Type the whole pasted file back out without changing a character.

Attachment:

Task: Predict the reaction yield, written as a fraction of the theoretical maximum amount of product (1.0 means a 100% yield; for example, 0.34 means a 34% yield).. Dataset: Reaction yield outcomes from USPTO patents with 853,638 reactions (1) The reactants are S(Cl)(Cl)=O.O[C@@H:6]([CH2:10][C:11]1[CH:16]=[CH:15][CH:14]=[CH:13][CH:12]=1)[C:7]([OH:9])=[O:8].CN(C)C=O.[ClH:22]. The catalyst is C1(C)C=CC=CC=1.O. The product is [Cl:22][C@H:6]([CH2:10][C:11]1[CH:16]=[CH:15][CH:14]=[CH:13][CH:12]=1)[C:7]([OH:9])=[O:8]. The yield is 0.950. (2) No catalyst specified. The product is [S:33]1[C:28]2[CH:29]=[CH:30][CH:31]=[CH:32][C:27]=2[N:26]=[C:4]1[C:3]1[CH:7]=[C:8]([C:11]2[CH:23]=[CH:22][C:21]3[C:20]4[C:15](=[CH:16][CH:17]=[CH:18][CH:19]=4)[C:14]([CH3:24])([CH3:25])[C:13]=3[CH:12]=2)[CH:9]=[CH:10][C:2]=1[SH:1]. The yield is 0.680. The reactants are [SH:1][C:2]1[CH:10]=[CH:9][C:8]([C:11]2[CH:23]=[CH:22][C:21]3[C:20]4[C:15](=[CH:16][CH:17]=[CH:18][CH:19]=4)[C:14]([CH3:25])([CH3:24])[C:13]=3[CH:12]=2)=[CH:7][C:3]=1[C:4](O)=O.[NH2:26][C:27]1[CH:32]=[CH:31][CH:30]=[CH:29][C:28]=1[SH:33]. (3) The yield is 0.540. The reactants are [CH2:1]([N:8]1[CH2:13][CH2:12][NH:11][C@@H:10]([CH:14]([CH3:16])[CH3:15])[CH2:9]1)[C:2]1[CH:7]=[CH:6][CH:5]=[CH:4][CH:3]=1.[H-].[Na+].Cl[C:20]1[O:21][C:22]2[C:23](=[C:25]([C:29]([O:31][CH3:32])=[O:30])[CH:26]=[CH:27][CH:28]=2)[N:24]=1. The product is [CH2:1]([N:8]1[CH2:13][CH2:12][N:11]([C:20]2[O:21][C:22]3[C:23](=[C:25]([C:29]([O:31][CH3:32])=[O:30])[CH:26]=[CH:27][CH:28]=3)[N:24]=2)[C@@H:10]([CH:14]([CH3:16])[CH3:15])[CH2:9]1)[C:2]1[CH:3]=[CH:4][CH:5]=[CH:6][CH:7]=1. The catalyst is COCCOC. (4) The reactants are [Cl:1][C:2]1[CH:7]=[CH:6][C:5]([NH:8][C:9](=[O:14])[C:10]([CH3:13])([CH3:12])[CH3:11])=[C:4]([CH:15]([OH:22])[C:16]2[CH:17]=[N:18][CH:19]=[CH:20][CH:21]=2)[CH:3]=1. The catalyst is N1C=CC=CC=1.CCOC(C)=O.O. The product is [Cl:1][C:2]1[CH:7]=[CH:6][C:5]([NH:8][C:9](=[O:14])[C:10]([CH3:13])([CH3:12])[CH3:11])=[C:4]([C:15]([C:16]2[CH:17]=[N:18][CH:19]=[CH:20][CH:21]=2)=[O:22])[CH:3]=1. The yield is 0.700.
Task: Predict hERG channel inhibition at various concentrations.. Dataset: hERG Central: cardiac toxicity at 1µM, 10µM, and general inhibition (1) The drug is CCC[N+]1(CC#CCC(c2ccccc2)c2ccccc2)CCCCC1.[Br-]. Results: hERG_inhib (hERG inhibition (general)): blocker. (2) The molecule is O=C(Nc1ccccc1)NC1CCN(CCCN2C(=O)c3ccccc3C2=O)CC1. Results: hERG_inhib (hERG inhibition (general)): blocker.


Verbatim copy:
Task: Predict the reaction yield, written as a fraction of the theoretical maximum amount of product (1.0 means a 100% yield; for example, 0.34 means a 34% yield).. Dataset: Reaction yield outcomes from USPTO patents with 853,638 reactions (1) The reactants are S(Cl)(Cl)=O.O[C@@H:6]([CH2:10][C:11]1[CH:16]=[CH:15][CH:14]=[CH:13][CH:12]=1)[C:7]([OH:9])=[O:8].CN(C)C=O.[ClH:22]. The catalyst is C1(C)C=CC=CC=1.O. The product is [Cl:22][C@H:6]([CH2:10][C:11]1[CH:16]=[CH:15][CH:14]=[CH:13][CH:12]=1)[C:7]([OH:9])=[O:8]. The yield is 0.950. (2) No catalyst specified. The product is [S:33]1[C:28]2[CH:29]=[CH:30][CH:31]=[CH:32][C:27]=2[N:26]=[C:4]1[C:3]1[CH:7]=[C:8]([C:11]2[CH:23]=[CH:22][C:21]3[C:20]4[C:15](=[CH:16][CH:17]=[CH:18][CH:19]=4)[C:14]([CH3:24])([CH3:25])[C:13]=3[CH:12]=2)[CH:9]=[CH:10][C:2]=1[SH:1]. The yield is 0.680. The reactants are [SH:1][C:2]1[CH:10]=[CH:9][C:8]([C:11]2[CH:23]=[CH:22][C:21]3[C:20]4[C:15](=[CH:16][CH:17]=[CH:18][CH:19]=4)[C:14]([CH3:25])([CH3:24])[C:13]=3[CH:12]=2)=[CH:7][C:3]=1[C:4](O)=O.[NH2:26][C:27]1[CH:32]=[CH:31][CH:30]=[CH:29][C:28]=1[SH:33]. (3) The yield is 0.540. The reactants are [CH2:1]([N:8]1[CH2:13][CH2:12][NH:11][C@@H:10]([CH:14]([CH3:16])[CH3:15])[CH2:9]1)[C:2]1[CH:7]=[CH:6][CH:5]=[CH:4][CH:3]=1.[H-].[Na+].Cl[C:20]1[O:21][C:22]2[C:23](=[C:25]([C:29]([O:31][CH3:32])=[O:30])[CH:26]=[CH:27][CH:28]=2)[N:24]=1. The product is [CH2:1]([N:8]1[CH2:13][CH2:12][N:11]([C:20]2[O:21][C:22]3[C:23](=[C:25]([C:29]([O:31][CH3:32])=[O:30])[CH:26]=[CH:27][CH:28]=3)[N:24]=2)[C@@H:10]([CH:14]([CH3:16])[CH3:15])[CH2:9]1)[C:2]1[CH:3]=[CH:4][CH:5]=[CH:6][CH:7]=1. The catalyst is COCCOC. (4) The reactants are [Cl:1][C:2]1[CH:7]=[CH:6][C:5]([NH:8][C:9](=[O:14])[C:10]([CH3:13])([CH3:12])[CH3:11])=[C:4]([CH:15]([OH:22])[C:16]2[CH:17]=[N:18][CH:19]=[CH:20][CH:21]=2)[CH:3]=1. The catalyst is N1C=CC=CC=1.CCOC(C)=O.O. The product is [Cl:1][C:2]1[CH:7]=[CH:6][C:5]([NH:8][C:9](=[O:14])[C:10]([CH3:13])([CH3:12])[CH3:11])=[C:4]([C:15]([C:16]2[CH:17]=[N:18][CH:19]=[CH:20][CH:21]=2)=[O:22])[CH:3]=1. The yield is 0.700.
Task: Predict hERG channel inhibition at various concentrations.. Dataset: hERG Central: cardiac toxicity at 1µM, 10µM, and general inhibition (1) The drug is CCC[N+]1(CC#CCC(c2ccccc2)c2ccccc2)CCCCC1.[Br-]. Results: hERG_inhib (hERG inhibition (general)): blocker. (2) The molecule is O=C(Nc1ccccc1)NC1CCN(CCCN2C(=O)c3ccccc3C2=O)CC1. Results: hERG_inhib (hERG inhibition (general)): blocker.